(1) Biological, commercial trade, or other relevant data concerning 
any threat (or lack thereof) to Thlaspi californicum;
    (2) The location of any additional populations of this species and 
the reasons why any habitat should or should not be determined to be 
critical habitat as provided by section 4 of the Act;
    (3) Additional information concerning the range, distribution, and 
population size of this species; and
    (4) Current or planned activities in the subject area and their 
possible impacts on this species.
    A final determination of whether to list this species will take 
into consideration the comments and any additional information received 
by the Service. Such communications may lead to a final decision-making 
document that differs from this proposal.
    The Act provides for one or more public hearings on this proposal, 
if requested. Requests must be received within 45 days of the date of 
publication of the proposal in the Federal Register. Such requests must 
be made in writing and be addressed to the Field Supervisor, Sacramento 
Fish and Wildlife Office (see ADDRESSES section).

National Environmental Policy Act

    The Fish and Wildlife Service has determined that Environmental 
Assessments and Environmental Impact Statements, as defined under the 
authority of the National Environmental Policy Act of 1969, need not be 
prepared in connection with regulations adopted pursuant to section 
4(a) of the Endangered Species Act of 1973, as amended. A notice 
outlining the Service's reasons for this determination was published in 
the Federal Register on October 25, 1983 (48 FR 49244).

Required Determinations

    This rule does not contain collections of information that require 
approval by the Office of Management and Budget under 44 U.S.C. 3501 et 

References Cited

    A complete list of all references cited herein is available upon 
request from the Field Supervisor, Sacramento Fish and Wildlife Office 
(see ADDRESSES section).
    Author. The primary author of this proposed rule is Kirsten Tarp, 
Sacramento Fish and Wildlife Office (see ADDRESSES section).

List of Subjects in 50 CFR Part 17

    Endangered and threatened species, Exports, Imports, Reporting and 
recordkeeping requirements, Transportation.

Proposed Regulation Promulgation

    Accordingly, the Service hereby proposes to amend part 17, 
subchapter B of chapter I, title 50 of the Code of Federal Regulations, 
as set forth below:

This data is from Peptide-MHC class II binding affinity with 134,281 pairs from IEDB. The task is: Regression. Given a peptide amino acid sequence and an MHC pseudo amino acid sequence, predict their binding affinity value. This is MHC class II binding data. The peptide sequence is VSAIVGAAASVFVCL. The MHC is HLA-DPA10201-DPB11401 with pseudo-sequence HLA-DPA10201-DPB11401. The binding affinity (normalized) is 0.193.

1. The authority citation for part 17 continues to read as follows:

    Authority: 16 U.S.C. 1361-1407; 16 U.S.C. 1531-1544; 16 U.S.C. 
4201-4245; Pub. L. 99-625, 100 Stat. 3500, unless otherwise noted.

    2. Amend section 17.12(h) by adding the following, in alphabetical 
order under FLOWERING PLANTS, to the List of Endangered and Threatened 

Sec. 17.12  Endangered and threatened plants.

* * * * *
    (h) * * *

[[Page 7117]]

--------------------------------------------------------    Historic range           Family            Status      When listed    Critical     Special  
         Scientific name                Common name                                                                               habitat       rules   
                 *                  *                  *                    *                    *                  *                  *                
         Flowering Plants                                                                                                                               
                 *                  *                  *                    *                    *                  *                  *                
Thlaspi californicum.............  Kneeland Prairie      U.S.A. (CA)........  Brassicaceae.......  E               ...........           NA           NA
                 *                  *                  *                    *                    *                  *                  *                

    Dated: December 30, 1997.
Jamie Rappaport Clark,
Director, U.S. Fish and Wildlife Service.
[FR Doc. 98-3561 Filed 2-11-98; 8:45 am]